Lecture 16, Rehashing

Part of the notes for 22C:196:003 (CS:4908:0003)
by Douglas W. Jones
THE UNIVERSITY OF IOWA Department of Computer Science

The Keyword Problem

Consider the problem of distinguishing reserved words (keywords) from other identifiers in the lexical analyzer. As a matter of background, recall that the symbol table interface included the constant SYMBOL_SIZE and that, on entering or looking up a symbol in the symbol table, the lookup routine or routines return an integer symbol handle in the range 0 to SYMBOL_SIZE-1 that uniquely identifies the symbol.

Most probably, but hidden inside the symbol table, there is an array of pointers to strings indexed by the the symbol handle. In mature code, the search of this array for a string is likely to be done by hashing, where the strings themselves are stored in a second array, the string pool.

The problem we face here is how to distinguish between identifiers such as this and keywords such as else. We have already presented a stupid mechanism based on a linear search. There are several ways to do so. Here, we will limit our attention to solutions that do not involve keyword recognitions mechanisms that are independent of the symbol table. We will focus on mechanisms that map symbol handles in the range from 0 to SYMBOL_SIZE to keyword handles in the range from KEY_MIN to KEY_MAX, where the latter ange is much smaller than the former.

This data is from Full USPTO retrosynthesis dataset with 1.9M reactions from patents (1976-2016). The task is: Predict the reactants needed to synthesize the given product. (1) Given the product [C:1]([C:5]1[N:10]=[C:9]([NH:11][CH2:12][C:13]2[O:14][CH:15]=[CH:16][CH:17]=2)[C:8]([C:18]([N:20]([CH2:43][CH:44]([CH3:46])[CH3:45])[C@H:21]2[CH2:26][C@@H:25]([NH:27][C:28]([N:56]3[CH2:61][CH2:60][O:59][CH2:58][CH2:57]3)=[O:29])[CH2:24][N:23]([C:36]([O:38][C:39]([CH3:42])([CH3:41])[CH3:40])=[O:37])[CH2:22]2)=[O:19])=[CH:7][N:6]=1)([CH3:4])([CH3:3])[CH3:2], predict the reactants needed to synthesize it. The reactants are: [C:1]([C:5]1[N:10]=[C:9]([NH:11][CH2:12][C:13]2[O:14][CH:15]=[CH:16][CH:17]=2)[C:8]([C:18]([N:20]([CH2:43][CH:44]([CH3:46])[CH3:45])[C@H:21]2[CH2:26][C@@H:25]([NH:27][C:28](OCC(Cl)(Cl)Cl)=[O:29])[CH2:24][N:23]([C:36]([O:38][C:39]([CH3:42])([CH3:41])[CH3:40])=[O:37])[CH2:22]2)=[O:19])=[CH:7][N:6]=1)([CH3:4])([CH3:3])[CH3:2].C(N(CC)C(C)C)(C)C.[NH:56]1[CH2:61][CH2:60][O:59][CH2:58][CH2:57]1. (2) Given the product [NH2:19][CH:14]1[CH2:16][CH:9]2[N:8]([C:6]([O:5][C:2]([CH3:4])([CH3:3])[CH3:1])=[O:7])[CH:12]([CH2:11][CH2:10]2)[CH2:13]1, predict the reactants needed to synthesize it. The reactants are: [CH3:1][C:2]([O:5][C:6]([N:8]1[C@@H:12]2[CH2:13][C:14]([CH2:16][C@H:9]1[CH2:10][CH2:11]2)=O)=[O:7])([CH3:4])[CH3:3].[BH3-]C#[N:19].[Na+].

An Array of Keyword Values

We could solve the problem with an array of SYMBOL_SIZE keyword handles. This leads to the fastest solution to the problem, completely eliminating the need for a linear search but using lots of memory:

key_handle key_table[ SYMBOL_SIZE ];
/*BUG*/ // stupid waste of memory

void key_init() {
        // initializer for keyword mechanism
        int i;
        for (i = 0; i < SYMBOL_SIZE; i++) key_table[i] = KEY_INVALID;
        for (i = KEY_MIN; i <= KEY_MAX; i++) {
                key_table[ symbol_add( key_names[i] ) ] = i;

key_handle key_lookup( symbol_handle s ) {
        // output the keyword handle corresponding to the given symbol handle
        // if the symbol is not a keyword, returns KEY_INVALID

        return key_table[ s ];
        // this is very very fast